Complete Horsemanship has two key elements.
First is the bridle work.
I can not emphasize enough the importance of consistent bridle work and lot’s of it. It is so important that our horse has a clear understanding of the bridle work. Through our consistency, we can teach any horse to be soft and light in the bridle. In addition, it is paramount that we can control not only the elevation of the horse’s head and neck through the bridle but also each corner of the horse (shoulders and hindquarters). Taking control through the bridle is how we will get our horses attention and keep us safe.
Second is working on the horse’s emotions.
Eliminating any fear, spookiness, nervousness or other unwanted behavioral issues. Through emotional work and bridle work we can teach our horse to start controlling his/her emotions. I believe it is reasonable for any horse to become afraid of something at some point. My goal in this situation is that I have taught my horse to control it’s fear and NO bucking, rearing, bolting or running off.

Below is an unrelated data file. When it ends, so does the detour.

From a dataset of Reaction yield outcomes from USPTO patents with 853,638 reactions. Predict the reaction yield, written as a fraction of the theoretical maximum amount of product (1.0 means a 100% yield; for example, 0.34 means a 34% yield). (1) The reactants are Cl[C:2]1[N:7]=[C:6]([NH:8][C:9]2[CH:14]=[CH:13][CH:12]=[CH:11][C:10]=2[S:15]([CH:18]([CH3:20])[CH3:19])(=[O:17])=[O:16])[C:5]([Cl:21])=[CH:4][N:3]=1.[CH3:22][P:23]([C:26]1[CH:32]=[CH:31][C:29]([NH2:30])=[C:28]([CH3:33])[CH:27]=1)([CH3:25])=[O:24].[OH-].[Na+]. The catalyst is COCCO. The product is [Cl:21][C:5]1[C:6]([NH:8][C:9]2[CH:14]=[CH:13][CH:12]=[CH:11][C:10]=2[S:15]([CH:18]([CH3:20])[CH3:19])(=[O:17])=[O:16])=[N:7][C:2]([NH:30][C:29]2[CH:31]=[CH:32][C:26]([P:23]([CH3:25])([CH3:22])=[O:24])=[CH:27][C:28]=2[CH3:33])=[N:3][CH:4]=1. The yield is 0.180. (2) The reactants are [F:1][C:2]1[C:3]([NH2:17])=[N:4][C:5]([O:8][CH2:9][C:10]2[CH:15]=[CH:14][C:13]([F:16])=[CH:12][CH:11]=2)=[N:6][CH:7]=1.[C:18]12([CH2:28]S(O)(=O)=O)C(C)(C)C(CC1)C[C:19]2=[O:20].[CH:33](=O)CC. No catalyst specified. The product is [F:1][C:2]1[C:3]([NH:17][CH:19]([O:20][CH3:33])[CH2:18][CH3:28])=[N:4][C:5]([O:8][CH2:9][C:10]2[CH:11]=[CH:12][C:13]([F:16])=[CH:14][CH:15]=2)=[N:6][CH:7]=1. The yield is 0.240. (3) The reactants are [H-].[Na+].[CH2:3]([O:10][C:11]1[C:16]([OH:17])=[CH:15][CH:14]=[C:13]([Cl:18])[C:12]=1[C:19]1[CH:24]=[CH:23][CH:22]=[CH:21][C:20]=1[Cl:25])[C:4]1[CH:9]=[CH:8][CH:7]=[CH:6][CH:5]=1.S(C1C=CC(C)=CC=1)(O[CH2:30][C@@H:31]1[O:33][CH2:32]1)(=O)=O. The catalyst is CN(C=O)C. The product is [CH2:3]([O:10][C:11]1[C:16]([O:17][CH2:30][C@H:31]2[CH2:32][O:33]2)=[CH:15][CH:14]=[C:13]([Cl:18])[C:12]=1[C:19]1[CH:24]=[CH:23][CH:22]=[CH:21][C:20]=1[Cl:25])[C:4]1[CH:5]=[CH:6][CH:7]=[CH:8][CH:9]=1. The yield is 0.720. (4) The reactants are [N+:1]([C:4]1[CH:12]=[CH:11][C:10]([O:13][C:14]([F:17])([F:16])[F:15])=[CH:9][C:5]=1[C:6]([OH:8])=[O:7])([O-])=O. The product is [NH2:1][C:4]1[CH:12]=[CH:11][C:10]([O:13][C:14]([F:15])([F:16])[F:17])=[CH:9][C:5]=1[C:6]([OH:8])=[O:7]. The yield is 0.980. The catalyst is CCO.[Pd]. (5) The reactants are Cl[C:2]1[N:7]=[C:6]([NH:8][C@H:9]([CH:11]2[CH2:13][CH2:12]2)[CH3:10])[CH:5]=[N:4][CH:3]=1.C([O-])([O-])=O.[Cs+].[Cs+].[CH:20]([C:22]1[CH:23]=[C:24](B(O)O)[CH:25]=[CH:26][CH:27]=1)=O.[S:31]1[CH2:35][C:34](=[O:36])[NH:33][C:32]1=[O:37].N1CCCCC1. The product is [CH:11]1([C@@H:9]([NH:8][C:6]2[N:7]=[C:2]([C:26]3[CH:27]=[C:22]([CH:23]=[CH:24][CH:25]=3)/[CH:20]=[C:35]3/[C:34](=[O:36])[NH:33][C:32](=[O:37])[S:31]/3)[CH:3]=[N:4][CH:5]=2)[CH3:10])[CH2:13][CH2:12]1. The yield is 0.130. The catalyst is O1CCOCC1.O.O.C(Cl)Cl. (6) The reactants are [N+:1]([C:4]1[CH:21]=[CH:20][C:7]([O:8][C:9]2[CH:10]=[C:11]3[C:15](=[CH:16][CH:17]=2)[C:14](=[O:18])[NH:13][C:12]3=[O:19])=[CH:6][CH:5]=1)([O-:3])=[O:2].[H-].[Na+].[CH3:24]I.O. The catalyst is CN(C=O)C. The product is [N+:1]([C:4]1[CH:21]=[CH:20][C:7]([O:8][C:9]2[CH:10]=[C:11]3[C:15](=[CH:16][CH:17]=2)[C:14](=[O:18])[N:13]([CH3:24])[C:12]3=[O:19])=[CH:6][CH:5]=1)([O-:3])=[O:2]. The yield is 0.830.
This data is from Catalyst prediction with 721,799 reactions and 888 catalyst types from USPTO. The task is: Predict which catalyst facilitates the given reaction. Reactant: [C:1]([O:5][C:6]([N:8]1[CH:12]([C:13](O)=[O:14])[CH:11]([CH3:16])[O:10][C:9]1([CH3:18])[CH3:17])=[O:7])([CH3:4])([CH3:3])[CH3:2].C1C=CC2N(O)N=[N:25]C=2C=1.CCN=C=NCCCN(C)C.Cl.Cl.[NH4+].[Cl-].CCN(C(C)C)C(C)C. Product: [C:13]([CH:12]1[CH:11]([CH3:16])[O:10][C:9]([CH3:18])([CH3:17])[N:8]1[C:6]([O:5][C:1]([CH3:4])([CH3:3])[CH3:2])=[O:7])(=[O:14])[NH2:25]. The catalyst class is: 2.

Horses are capable of making their own decisions. When they make the wrong choice I focus on control, not containment. For example, if I’m riding a horse that for whatever reason refuses to stand still I focus on control through the bridle, not containment–not trying to make the horse stand still.
It is important to point out that these training methods can be the foundation work for any horse and any discipline. The amount of pressure we put on any horse during our training will always vary depending on the horse that we are working with at that time and what we are teaching.
Every horse during training will show some level of resistance and willingness. The idea is to slowly break down the resistance and teach our horse a “want to” attitude. Much of horse training is consistency, commitment and repetition. Using these training methods will allow you to ride with confidence and control.
Above all, it will keep you and your horse safe.